Ahoy, me hearties! Yaarrrrrrr, I’ve not seen yer faces fer awhile on the high seas. Alas, I’ve been locked up in the bilge, teachin foreign tongues to some green landlubbers. But t’night I be scribblin in me Captain’s log, so pillage yerself some grog and let some other scallywag swab the deck fer now.
Illustration by Ghergich & Co.
…So today, in honour of “International Talk Like A Pirate Day,” I decided to teach a bit of pirate lingo to my students at the end of class. I had just finished detailing the myriad uses of “Arrrr” when one of them asked me, “What language is this?”
They are in my class to learn English, of course, so I assured them, “It’s English… Pirate English.” I explained that it’s like a form of slang, reserved for pirates, of course, and people who want to talk like pirates. Not yet content with my answer, they inquired further, “But why do you know this? How did you learn it?”
Both fair questions, I thought to meself… err, myself… (sorry, it’s hard to stop once I’ve started). Undoubtedly to them, it must seem like a rather useless set of linguistic knowledge. Which admittedly it is, but that doesn’t mean I went out of my way to learn it. I didn’t take a class in pirate literature or something (actually, can I?), I just absorbed it. I explained to them that, like Japanese kids have been brought up on stories of the exploits of samurai, shogun, ninjas and anything by Miyazaki, pirates and all of the lore associated with them are something that has been with me since before I can remember.
Phrases like “aye aye,” “walk the plank,” and “shiver me timbers” are as familiar to me as any normative English expression (albeit that their socially appropriate usage is much more situationally specific). And while the lingo typically associated with pop culture franchises like Star Trek or Lord of the Rings may still be used primarily by fans from within certain geek subcultures, I don’t think it’s too far-fetched to say that pirate lore is more generally understood by the Western (North American?) population at large. Right up there with “please, sir, I want some more” and “to be or not to be, that is the question,” I daresay that through sheer exposure, pirate lingo makes up (albeit a very small) part of the Western consciousness.
These ideas are inherently interesting to me because, as a learner/educator of languages and cultures, I am constantly caught off guard by pop-culture-originated references my Japanese students or friends have no hope of understanding, and am continuously wondering what I am missing out on with my near-complete lack of awareness about the contents of their pop culture roots. I have students that love sci-fi but have never seen Star Trek, friends that love fantasy but have never heard of hobbits. My Japanese and Japan-enthusiast friends constantly rave about the mastermind Miyazaki’s famous films, but I’ve only recently got around to watching a couple of them for the first time.
Recently Japan has ventured into the realm of pirate fantasy, themselves. The popular manga and anime “One Piece” is all about a group of young pirates who set off around the world to follow their dreams. That it is a tale of adventure may be the only similarity, though: the series seems quite removed from Western renditions of pirate lore, and it echoes mainstream Japanese manga storytelling (battles where everyone explains what techniques they’re doing as they go, for example, or where their most important values boil down to protecting their friends). That being said, my anime and manga repertoire is almost as limited as my Miyazaki one, so take my observations in that regard with a grain of salt.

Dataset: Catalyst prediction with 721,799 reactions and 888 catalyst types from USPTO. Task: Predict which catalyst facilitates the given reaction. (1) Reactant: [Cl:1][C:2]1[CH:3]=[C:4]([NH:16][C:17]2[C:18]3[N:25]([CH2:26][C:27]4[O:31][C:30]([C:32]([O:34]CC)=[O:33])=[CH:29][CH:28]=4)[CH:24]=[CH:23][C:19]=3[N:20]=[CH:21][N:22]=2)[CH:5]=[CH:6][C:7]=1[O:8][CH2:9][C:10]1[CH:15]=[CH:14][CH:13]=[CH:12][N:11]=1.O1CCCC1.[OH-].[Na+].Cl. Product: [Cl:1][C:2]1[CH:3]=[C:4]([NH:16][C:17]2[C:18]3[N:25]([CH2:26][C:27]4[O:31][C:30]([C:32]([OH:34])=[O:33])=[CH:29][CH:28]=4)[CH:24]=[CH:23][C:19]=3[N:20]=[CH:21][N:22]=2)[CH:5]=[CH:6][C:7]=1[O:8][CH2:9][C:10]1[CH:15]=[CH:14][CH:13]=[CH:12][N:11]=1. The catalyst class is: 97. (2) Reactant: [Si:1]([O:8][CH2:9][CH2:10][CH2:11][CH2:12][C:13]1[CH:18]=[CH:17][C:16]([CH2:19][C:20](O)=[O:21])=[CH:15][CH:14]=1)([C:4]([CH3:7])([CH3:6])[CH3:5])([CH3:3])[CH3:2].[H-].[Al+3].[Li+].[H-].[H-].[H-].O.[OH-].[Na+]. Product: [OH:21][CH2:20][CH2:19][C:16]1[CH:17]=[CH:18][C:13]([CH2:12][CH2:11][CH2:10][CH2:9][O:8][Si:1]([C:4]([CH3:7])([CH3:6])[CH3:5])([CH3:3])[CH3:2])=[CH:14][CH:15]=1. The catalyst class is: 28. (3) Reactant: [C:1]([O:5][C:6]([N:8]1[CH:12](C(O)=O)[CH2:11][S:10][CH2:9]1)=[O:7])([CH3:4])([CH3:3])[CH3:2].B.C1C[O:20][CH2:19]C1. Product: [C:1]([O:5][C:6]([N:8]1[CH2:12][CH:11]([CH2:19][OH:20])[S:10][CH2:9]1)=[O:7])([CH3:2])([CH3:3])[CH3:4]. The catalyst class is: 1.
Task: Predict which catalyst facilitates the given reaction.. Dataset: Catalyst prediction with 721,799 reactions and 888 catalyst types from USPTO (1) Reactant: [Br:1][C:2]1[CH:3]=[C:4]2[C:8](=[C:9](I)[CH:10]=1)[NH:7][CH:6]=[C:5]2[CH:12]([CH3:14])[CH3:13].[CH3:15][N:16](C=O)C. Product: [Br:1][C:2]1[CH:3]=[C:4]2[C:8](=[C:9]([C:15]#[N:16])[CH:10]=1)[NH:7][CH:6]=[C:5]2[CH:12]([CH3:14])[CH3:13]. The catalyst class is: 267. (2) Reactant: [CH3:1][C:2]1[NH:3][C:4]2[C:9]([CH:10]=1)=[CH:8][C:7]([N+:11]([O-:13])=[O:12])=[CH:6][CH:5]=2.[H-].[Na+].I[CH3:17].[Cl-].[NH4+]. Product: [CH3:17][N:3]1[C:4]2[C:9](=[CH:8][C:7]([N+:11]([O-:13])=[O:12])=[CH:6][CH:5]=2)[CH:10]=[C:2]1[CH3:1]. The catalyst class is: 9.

Salt. Which reminds me… Ye salt-blubbin sea dogs still readin this? The winds be a’changin, so get ye to the decks and heave to ‘fore I cast ye into Davy Jones’ Locker!
What do ye think? Can ye speak pirate? Is pirate lore as intrinsic to the North American cultural psyche as methinks, or has the scurvy got to me head? What about Europe and other lands? What other narratives of pop culture do you think resonate with people on a large scale? Who would win in a fight, pirates, ninjas, or ninja-pirates?
3 thoughts on “Arrrrr, Here There Be Pirates! Pirate Lore as Cultural Literacy”
And the funny thing is the “pirates of the Caribbean” NEVER spoke that like, unless they happened to come from the West Country and speak like the stereotypical English farmer. (Think Hagrid.) Blackbeard supposedly came from the West Country, as did the character Long John Silver from ‘Treasure Island’ and so Robert Newton (the most famous and influential actor to play those parts in films) used the accent, coming from there himself, and hence the “pirate accent” was born. The modern mythology that’s sprung up around pirates is truly awesome.
I never thought that people wouldn’t know what a pirate accent was! Pirate lore is definitely alive across Australia, but now I am curious as to whether my Chinese and Japanese colleagues would know about it. I will have to do an experiment next talk like a pirate day seeing as though I have missed this one… I heard that the pirate accent was just made up in films, and then more and more films used it so now that is how we think pirates talk. I just confirmed on Wikipedia, the first pirate accent was used in 1934 in Treasure Island. It wouldn’t be all that sneaky though if they really had spoken like that, everyone could tell they were pirates right away!
Good to know Australia is in on piratey things! I don’t think you necessarily have to wait until Talk Like A Pirate Day to break out the accent, it’s a good excuse to be sure, but I don’t think you should let that stop you from using it any other time of year if the moment calls for it! 😉
I’m gonna be checking out a theatre rendition of Treasue Island in a few weeks, so I’m happy to know that’s where the pirate accent started. Guess I’ll have to take notes! 🙂